12/7/2010 3:00 PM ET|
How to win contests and sweepstakes
Not everyone wants to go to that much trouble. The Blue Nile contest received only 400 essays. Josh Tauber, of the search-marketing firm Wpromote, has run social-media contests that drew only 30 or 40 entrants.
"Your chances are really high," says the director of viral marketing, who's worked on giveaways of everything from coffeemakers to a Ford Fiesta. In fact, he's come to recognize certain people who enter contest after contest.
Where the best chances are
Local contests are easier to win because fewer people can enter. Countless bloggers are offering prizes, too -- what better way to get readers? -- and some of these giveaways have few to zero entries. But even with a well-known blogger your chances are pretty good, because you need to be one in a thousand, not one in a million.
Follow your particular focus. For example, parents should check out mommy blogs for the chance to score everything from board books to eco-friendly disposable diapers. Or even school uniforms: French Toast regularly stakes bloggers with polos and pants to give away, and recently ran a contest with a $10,000 cash prize to one family plus $5,000 worth of uniforms for a local school.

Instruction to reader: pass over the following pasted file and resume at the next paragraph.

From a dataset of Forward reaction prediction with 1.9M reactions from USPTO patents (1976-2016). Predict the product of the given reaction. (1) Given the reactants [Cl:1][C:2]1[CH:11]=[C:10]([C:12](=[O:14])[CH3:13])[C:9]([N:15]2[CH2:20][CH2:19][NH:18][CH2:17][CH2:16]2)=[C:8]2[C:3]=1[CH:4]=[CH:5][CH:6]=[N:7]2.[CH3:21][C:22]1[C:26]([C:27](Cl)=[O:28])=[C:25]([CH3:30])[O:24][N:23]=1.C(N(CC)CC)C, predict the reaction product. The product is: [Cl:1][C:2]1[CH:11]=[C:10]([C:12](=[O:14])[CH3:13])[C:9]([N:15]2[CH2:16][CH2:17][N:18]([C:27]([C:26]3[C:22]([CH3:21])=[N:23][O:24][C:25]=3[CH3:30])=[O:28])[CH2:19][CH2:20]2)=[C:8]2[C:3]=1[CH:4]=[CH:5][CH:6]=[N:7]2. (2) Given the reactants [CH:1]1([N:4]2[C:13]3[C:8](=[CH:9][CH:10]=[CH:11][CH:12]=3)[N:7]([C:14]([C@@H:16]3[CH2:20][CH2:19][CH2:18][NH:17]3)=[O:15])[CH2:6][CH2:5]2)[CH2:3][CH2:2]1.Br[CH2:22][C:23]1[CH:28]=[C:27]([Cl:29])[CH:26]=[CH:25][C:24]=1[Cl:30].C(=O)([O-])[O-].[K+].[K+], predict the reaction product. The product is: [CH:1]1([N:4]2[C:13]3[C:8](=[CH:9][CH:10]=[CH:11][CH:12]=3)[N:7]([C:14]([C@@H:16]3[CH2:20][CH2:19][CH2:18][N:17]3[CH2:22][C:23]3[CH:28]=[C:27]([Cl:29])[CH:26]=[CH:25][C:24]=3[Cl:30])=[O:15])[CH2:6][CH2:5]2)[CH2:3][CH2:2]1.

Such specifically targeted contests mean reaching fewer consumers -- but the right ones. A child-free reader isn't interested in school uniforms, and a Luddite wouldn't want a laptop.
Savvy sweepers share secrets
Noah Fleming's winning streak was made even more valuable by the fact that Canada (unlike the U.S.) doesn't require citizens to pay taxes on sweepstakes winnings.
Over the past couple of years the Internet entrepreneur has won, among many other things: an all-expenses-paid trip to the Montreaux Jazz Festival in Switzerland, two Xbox 360s and a number of games, concert tickets, a 20-inch iMac, an autographed hockey jersey, an iPod, a Tassimo coffeemaker, a 46-inch television, a home theater system, DVD boxed sets, a Wii, a Flip Mino HD camera and two Dell laptops.
"Luck" had nothing to do with it, Fleming wrote in this post on his website. It was simple persistence -- "and you can do the exact same thing."
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